Understanding nutrition’s impact on the prevention of allergic diseases, to put it mildly, is biochemically complex and temporally dependent. For example, we know that even before conception, maternal consumption of polyunsaturated fatty acids, pre-, and probiotics have a protective role in preventing allergic diseases.
In other words, if you really want to do all you can to prevent allergies, you would need to go back to before you were born. Of course, we can’t go back in time and change our mother’s diet to alter the critical macro- and micro-nutrients we needed during this period of our development. But it’s never too late to make strides with dietary and lifestyle interventions in the present.
Let me illustrate three important points about the gut and allergies and then discuss a patient who came to see me for chronic allergies.
- Specificity of probiotic strains matters.
In a study by Luoto and colleagues (2010), high levels of the bacteria Lactobacillus rhamnosus GG and Bifidobacterium lactis Bb12 inside the gut were found to improve barrier function of the small and large intestines allowing reduced risk of common allergic diseases and intestinal infections. Supplements of these specific strains in children also led to long-term safety, unlike with most pharmaceutical drugs. Other strains of L. rhamnosus and B. lactis did not improve health at all. Strain specificity of the bacteria is essential to improving gut function and preventing allergies.
- Modulation of the microbiome in early life can attenuate allergic disease.
The protocol for developing a healthy gut microbiome is similar to the protocol for maternal nutrition: eat a nutrient-dense fiber-rich diet with prebiotics, probiotics, and synbiotics (i.e. food sources that combine both prebiotics and probiotics), plus non-digestible oligosaccharides, human breast milk oligosaccharides and/or prebiotic oligosaccharides (Osborn & Sinn, 2013; Cuello-Garcia, et al., 2015; Chang, et al., 2016).
Oligosaccharides are small but complex carbohydrates that, due to their chemical configuration, resist being broken down by salivary and intestinal digestive enzymes. While these sugar molecules may not be digested and absorbed by us, it is food for our friends in the colon, where the oligosaccharides are fermented by anaerobic bacteria (Roberfroid, 1997).
While the mechanism of microbial composition/activity on allergy development is not concrete, diversity of the microbiome appears to be the law of the land. Sjögren and colleagues (2009) observed that children who were eventually diagnosed with allergies were significantly less likely to be colonized with strains of L. rhamnosus, L. casei, L. paracasei, B. adolescentis and Clostridium difficile two months post birth. This would indicate that greater microbial diversity early in life, if balanced with beneficial strains, likely prevent allergy development.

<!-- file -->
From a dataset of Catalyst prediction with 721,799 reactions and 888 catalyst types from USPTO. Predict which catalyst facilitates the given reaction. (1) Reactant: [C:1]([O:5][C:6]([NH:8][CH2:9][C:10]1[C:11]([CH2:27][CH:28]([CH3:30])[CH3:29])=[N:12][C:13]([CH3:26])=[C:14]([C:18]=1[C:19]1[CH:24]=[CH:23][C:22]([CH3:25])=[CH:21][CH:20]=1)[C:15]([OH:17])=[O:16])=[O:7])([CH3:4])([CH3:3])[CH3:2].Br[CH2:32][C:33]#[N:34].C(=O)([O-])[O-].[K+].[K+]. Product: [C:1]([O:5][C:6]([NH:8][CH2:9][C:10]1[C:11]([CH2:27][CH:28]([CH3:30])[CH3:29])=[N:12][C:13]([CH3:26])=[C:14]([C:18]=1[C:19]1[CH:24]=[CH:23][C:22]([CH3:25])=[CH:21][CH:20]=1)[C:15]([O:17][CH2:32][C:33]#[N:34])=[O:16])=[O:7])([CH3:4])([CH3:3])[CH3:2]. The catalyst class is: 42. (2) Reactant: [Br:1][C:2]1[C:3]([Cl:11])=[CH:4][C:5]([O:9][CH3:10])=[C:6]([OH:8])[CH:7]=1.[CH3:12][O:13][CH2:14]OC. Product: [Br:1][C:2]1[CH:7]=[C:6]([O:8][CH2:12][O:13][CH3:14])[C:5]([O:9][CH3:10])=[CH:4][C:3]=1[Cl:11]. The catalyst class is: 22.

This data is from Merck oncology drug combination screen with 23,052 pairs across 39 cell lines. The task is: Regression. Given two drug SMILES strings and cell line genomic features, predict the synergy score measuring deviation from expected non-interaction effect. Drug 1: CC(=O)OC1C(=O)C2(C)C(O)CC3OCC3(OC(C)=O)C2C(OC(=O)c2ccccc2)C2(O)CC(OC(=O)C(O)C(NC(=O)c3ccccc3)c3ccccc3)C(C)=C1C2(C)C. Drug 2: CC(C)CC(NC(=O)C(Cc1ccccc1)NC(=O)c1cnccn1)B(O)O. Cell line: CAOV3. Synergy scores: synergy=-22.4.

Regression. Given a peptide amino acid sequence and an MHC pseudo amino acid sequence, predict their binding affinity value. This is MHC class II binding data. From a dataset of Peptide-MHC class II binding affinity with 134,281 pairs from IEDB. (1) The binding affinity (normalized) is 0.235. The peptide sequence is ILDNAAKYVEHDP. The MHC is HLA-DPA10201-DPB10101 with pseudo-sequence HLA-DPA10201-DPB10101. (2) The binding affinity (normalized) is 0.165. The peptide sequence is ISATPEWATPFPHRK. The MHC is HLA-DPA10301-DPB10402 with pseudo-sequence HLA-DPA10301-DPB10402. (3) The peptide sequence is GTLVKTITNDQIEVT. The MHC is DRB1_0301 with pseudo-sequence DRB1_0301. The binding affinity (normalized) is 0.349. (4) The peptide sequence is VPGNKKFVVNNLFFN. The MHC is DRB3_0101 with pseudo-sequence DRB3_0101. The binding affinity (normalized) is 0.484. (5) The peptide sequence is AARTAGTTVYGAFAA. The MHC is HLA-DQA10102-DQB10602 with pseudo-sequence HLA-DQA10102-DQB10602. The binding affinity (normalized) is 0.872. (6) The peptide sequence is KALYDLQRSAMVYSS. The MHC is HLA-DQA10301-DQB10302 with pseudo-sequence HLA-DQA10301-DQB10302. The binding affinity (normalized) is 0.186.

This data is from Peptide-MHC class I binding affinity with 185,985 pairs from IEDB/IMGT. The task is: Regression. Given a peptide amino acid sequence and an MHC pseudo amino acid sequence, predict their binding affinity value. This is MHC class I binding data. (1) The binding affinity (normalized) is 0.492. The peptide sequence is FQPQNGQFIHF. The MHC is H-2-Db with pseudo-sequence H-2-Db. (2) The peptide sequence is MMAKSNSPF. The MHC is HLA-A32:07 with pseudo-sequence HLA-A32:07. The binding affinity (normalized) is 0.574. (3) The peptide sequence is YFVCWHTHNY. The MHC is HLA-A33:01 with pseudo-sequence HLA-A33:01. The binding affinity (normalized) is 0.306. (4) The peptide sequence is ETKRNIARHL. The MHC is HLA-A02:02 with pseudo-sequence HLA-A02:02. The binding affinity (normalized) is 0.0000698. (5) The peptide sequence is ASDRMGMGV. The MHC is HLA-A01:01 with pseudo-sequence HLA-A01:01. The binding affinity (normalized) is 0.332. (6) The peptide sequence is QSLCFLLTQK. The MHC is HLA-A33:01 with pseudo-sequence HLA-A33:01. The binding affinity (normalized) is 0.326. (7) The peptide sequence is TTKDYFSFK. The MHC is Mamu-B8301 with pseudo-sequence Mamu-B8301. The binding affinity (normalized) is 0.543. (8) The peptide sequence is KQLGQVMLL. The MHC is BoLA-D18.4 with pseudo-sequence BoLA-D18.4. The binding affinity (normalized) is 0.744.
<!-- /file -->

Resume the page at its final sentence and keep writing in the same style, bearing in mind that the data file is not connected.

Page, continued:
- After being weaned from breast milk, expose, expose, expose!
Introduction of food (and pollen) is all about timing. It's the context in which this first introduction has the biggest impact on allergy development—the context (diet of the mother, breast or formula fed, rural or urban home environment, exposure to pets or no exposure, etc.) sets the stage for the allergic state of the individual. Context plays a HUGE role in whether a child will develop food allergies.
With each passing year, it’s becoming clear that the infant's microbiome has a direct effect on the person’s future risk of developing food allergies. Infants exposed to vaginal fluid during vaginal delivery dramatically helps create a healthy microbiome. Conversely, infants born via C-section are at higher risk for food allergies. When these infants delivered via C-section were exposed to their mother's vaginal fluid right after delivery, it dramatically increased their tolerance to their environment (i.e. food exposed to in the future). Adding plant-based prebiotics and probiotics, either through supplementation or milk formula, also showed benefit for the babies by decreasing their risk of developing new food allergies (Nowak-Węgrzyn & Chatchatee, 2017).
With this background information, see if you can guess what was wrong with a young student named Carmen who came to Advanced Health this summer for chronic allergies.
One of the first things she told me was that she had felt anxious her whole life. By the time Carmen entered high school she had been started on an SSRI antidepressant. SSRI’s are known to negatively impacted gut function and led to excess weight gain for Carmen.